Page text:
Obviously, professional players are familiar with this problem and would be ready for any possible exception Even so, we still observe many examples of missed opportunities linked to this type of illogical move or even due to a variety of psychological circumstances: the evolution of the actual game, the past confrontations between the two protagonists, their reciprocal status, titles, ratings and other stressing factors.

Would you have missed that?

In the 74th edition of Tata Steel super-tournament we witnessed just last month several excellent fresh examples of such missed opportunities of of which the book deals with. They could all serve as serious candidates for a future edition. Not simple blunders or trivial mistakes which are part of any tournament but rather amazing oversights of both players. All these misfortunate incidents resulted not just in spoiling an impressive chess piece of art but also in a loss of a precious half a point.

The readers are invited to give it a try and find out what escaped the eyes of experienced grandmasters. Turn the Invisible into visible!

"Big deal!" we can almost hear you whispering. "Sitting there in the pressroom with the best of silicon monsters without the ticking clock and the contest pressure and comfortably 'find' those brilliant invisible moves!" That's all very true, dear readers and that is why you should not use computers finding them now!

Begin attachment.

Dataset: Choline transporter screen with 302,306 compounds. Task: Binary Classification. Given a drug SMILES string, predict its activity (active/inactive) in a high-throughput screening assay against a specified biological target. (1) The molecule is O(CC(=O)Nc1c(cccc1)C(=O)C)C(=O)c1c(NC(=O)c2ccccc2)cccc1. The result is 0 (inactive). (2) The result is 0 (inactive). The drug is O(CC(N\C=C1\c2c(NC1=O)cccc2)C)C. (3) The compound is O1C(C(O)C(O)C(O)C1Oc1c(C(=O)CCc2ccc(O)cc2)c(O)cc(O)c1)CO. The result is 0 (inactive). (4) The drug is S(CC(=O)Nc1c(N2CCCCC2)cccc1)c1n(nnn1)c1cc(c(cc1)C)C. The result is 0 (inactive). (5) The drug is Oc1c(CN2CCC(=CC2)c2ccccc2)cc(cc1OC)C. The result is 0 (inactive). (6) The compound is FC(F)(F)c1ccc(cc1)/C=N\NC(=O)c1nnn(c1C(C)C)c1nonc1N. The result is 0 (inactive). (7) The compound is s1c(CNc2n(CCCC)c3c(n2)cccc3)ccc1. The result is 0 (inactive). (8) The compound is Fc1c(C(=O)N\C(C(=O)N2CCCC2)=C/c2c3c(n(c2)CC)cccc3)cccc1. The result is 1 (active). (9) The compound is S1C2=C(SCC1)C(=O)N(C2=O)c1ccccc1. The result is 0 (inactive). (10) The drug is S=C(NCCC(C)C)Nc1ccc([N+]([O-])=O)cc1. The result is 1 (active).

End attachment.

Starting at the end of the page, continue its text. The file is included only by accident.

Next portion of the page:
1. Gashimov,Vugar - Navara,David [C65]
Tata Steel Chess 2012 Wijk aan Zee (9.7), 24.01.2012

Here Black played 24...Nh6?? (24...Nf6 25.Qg5 Qb4+ 26.Kf1 Nxh5 was absolutely necessary). White continued logically 25.g4?? However, this proved rather slow as following 25...Rg6 26.Ng3 Qd8 27.Rh5 Be6 28.g5 Bxd5 29.gxh6 Rxg3 30.Qh2 Rg5 31.hxg7 Kxg7 32.Rh7+ Kf6 33.exd5 Qxd5 34.Rh6+ Ke7 35.Rxc7+ Kd8 36.Rhc6 Qxf3 37.Rc8+ Ke7 38.R8c7+ Kd8 39.Rc8+ Ke7 40.R8c7+ the game was eventually drawn. What did Gashimov miss?


2. Reinderman,Dimitri - Bruzon,Lazaro [A30]
Tata Steel Chess 2012 Wijk aan Zee (2.14), 15.01.2012

Dimitry Reinderman was one of several grandmasters who were busy reading and enjoying the book Invisible Chess Moves during the tournament. Curiously he found himself already in round two of GM group B in an ideal situation to commit a typical psychological oversight. White's extra pawn is of no importance and both players had already been for some moves in a drawish state of mind. However, in their contract they were kindly asked to try not to agree draw before the 30th move. Therefore Black here played the super natural 28...Re8-e1??

Reinderman, who already saw the inevitable result of the game responded automatically 29.Rxe1?? and after 29...Bxe1 30.bxc5 bxc5 31.Ke2 indeed hands were peacefully shaken. Bruzon told me that he had immediately noticed his own error right after committing it (too late, dear Lazaro. for us it's considered still invisible!) and showed his opponent right after the game what you are also asked to discover. What should White have played in the diagram position?